The morning came too soon for some, and not soon enough for others. Everyone quickly readied themselves and dressed – matching orange shirts emblazoned with the text: #DAYENU. A handful of students met with a reporter from HuffPo, the staff chugged Starbucks, and the teens packed their backpacks with supplies for the day. We all walked together to meet up with the NFTY gathering to get ourselves pumped up and hear from some inspirational speakers as well as t’fillot. We said the mourner’s Kaddish together, remembering all of the victims of senseless gun violence and school shootings.

Now it was time to march.

We headed out of the building joining the already massive stream of folks flooding the streets from around the country. As we walked along more and more people representing every race, religion and geographic locale in our country could be seen. Celebrities were spotted, banners were carried, and together, over 800,000 strong, we arrived in front of our nation’s capital to begin making our voices heard.

If you’d like to hear about the program of the March itself, I am confident others will share that macro level of events. I can only tell you about my experience. Watching teens and the other marchers comfort one another as they burst into tears. Watching folks who didn’t even know each other help one another clamor up the walls of the National Archives for a better view. Watching a stage full of speakers, none of whom were much older than 18, and some of whom were as young as 11.

After over two hours of alternating between crying and cheering, the crowd finally began to disperse. The Twin Cities crew had long since gotten separated into smaller groups. We had planned for this, the kids had split themselves into smaller groups of 4 or 5. “My” group was a microcosm of the march, it seemed to me. Three girls and a boy from four different synagogues, and four different high schools had found each other and decided to be a group. I couldn’t have been more proud when they came up to the meeting point, sunburned, exhausted, and beaming with pride and emotion. We reconvened to say Kiddush in front of the National Archive building, as a unified group of folks from the Twin Cities, ignoring for once the differences between us – synagogue, movement, high school, age, background, city. As one we blessed the wine and sanctified our experience together.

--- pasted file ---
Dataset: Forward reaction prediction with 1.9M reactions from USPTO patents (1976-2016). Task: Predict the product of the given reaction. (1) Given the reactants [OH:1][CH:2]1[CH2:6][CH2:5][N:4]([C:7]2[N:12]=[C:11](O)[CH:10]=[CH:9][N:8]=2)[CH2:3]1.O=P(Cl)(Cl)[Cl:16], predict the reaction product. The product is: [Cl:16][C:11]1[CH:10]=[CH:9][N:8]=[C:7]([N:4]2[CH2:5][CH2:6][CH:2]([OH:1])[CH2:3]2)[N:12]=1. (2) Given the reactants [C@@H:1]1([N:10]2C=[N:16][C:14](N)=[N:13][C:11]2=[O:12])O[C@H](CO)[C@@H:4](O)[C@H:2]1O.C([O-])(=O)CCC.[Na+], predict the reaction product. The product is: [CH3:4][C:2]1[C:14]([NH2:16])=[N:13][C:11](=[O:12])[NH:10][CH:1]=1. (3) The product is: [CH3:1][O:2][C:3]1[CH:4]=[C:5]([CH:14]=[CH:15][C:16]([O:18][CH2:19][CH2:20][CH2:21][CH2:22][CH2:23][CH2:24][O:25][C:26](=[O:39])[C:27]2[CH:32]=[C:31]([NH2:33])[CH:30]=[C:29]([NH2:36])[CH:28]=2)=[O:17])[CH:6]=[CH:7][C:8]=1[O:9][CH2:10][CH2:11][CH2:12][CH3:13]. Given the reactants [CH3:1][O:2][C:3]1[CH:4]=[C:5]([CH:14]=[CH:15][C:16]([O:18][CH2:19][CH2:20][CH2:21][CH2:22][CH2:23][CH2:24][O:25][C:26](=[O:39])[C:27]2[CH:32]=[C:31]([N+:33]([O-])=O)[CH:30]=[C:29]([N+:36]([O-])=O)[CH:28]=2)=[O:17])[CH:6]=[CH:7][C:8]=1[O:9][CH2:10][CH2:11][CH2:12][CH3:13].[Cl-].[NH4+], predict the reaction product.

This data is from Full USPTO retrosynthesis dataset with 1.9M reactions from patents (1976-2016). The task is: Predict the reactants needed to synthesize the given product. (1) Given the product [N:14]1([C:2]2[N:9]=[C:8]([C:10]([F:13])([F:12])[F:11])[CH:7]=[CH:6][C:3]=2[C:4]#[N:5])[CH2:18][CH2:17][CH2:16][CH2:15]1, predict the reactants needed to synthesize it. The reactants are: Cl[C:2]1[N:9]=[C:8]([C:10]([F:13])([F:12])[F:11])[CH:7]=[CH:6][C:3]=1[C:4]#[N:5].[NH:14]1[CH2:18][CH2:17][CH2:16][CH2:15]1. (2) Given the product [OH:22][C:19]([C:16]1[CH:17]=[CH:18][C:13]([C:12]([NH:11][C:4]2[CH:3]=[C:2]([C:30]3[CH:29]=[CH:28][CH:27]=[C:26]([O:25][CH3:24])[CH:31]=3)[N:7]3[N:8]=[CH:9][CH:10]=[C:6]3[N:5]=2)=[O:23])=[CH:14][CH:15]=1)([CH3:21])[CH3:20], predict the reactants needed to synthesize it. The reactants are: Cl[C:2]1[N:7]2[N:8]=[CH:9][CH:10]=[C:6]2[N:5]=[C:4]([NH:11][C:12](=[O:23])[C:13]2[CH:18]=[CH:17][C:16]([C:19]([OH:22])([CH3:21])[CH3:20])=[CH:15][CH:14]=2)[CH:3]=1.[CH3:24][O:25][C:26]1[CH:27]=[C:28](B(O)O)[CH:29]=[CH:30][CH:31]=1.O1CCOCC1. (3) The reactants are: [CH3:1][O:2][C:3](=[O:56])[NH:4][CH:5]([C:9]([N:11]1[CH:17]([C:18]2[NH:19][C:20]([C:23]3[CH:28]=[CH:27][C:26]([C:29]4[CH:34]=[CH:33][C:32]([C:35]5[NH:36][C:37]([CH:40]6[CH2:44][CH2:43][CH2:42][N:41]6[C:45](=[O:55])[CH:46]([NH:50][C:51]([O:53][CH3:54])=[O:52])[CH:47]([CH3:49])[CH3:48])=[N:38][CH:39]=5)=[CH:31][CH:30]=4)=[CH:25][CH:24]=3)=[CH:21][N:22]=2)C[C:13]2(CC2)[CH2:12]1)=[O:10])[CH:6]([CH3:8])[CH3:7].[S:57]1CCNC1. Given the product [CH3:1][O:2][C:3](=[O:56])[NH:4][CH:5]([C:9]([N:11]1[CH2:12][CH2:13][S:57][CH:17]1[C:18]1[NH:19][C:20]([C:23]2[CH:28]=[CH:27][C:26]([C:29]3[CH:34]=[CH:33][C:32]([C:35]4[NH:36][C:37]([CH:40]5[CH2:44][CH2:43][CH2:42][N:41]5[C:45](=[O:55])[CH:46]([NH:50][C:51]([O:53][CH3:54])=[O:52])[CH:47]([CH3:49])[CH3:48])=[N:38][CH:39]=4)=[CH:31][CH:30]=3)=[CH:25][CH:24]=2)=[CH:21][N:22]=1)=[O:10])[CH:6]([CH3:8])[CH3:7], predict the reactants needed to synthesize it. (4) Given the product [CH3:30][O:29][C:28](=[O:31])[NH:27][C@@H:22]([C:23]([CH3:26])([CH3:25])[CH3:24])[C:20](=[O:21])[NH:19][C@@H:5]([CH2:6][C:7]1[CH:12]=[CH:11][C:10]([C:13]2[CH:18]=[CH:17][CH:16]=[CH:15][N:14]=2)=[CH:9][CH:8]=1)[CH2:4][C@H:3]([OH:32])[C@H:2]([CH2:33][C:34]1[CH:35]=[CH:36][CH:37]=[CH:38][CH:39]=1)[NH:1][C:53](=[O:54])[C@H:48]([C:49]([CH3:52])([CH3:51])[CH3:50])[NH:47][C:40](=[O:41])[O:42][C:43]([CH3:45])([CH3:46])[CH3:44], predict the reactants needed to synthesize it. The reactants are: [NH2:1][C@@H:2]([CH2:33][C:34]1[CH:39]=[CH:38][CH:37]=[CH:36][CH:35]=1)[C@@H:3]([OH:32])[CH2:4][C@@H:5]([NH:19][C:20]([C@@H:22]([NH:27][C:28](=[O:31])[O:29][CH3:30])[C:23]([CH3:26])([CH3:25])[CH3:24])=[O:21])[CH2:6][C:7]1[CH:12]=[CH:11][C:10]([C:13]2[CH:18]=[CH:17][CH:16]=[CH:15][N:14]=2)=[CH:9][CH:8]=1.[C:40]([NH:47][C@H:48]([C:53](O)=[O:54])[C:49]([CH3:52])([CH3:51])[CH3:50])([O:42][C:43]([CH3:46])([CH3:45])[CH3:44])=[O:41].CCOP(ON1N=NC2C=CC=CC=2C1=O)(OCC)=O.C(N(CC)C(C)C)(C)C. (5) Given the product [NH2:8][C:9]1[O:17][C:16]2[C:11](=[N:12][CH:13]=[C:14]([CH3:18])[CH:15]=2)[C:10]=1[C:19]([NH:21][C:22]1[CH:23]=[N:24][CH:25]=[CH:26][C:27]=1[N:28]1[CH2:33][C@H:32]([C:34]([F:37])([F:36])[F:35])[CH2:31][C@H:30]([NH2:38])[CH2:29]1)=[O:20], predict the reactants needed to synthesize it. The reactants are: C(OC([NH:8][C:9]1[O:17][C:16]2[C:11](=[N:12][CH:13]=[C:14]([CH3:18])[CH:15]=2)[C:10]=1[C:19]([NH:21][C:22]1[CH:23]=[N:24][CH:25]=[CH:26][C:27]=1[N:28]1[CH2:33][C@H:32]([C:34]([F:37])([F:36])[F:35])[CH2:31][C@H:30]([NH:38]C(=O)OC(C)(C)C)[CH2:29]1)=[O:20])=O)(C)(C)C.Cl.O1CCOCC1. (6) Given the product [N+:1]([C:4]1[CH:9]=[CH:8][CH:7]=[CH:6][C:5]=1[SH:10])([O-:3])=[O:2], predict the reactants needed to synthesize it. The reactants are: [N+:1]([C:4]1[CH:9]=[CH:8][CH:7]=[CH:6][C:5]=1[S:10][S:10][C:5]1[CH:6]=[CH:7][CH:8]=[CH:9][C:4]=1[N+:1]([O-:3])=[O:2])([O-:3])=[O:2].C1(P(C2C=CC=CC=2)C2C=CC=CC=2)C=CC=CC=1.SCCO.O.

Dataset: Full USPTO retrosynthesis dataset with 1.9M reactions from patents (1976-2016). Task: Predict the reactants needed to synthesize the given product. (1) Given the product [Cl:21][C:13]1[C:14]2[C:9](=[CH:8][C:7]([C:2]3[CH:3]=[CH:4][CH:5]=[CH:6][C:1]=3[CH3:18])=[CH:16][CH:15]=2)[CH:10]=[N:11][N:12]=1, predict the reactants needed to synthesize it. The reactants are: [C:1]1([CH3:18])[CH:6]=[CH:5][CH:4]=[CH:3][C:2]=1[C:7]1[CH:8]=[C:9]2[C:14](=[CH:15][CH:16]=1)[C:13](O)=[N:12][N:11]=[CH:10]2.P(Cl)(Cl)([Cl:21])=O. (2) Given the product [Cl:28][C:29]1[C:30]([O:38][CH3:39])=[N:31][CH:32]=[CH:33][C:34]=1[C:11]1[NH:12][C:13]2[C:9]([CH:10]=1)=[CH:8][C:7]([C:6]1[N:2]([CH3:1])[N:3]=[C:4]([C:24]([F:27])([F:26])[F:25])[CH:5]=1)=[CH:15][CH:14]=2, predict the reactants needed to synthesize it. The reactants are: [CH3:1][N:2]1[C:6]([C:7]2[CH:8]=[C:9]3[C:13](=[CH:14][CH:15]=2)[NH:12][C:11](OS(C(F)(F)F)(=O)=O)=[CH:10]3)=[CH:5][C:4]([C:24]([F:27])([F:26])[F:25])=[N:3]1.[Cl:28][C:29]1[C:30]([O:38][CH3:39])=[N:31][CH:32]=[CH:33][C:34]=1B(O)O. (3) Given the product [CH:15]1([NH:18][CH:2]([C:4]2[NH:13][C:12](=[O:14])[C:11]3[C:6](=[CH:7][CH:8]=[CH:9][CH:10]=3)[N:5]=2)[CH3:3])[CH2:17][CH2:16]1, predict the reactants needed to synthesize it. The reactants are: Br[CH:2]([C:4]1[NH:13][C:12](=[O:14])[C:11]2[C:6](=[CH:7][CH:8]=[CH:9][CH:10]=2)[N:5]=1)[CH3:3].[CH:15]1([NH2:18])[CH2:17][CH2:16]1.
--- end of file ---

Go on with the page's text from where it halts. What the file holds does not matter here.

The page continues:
Just the Beginning

As we walked back to the DCJCC, the teens were buzzing with their adrenaline and the rush of the march. They were debriefing with one another, sharing their unique experiences, and generally basking in the glow of one another’s strength. Arriving back at the J, the teens began cleaning and packing up, snacking a bit and getting ready for Havdallah and to board the buses. Havdallah was once again a mishmash of various traditions. It was clunky. It was emotional. It was the perfect way to end our March experience. Saying final goodbyes to the amazing and supportive staff of the DCJCC, the group vowed that this was only the beginning and already began discussing what moves would be made when they would get home. As a staff – a staff made up of secular and religious, men and women, young and old – we agreed to leave our differences aside and to empower these teens in every way we could. The model that I envision for the Twin Cities was demonstrated by these teens: a Jewish community less concerned with the denomination, geography, or institutional affiliation, and instead, laser-focused on making things happen.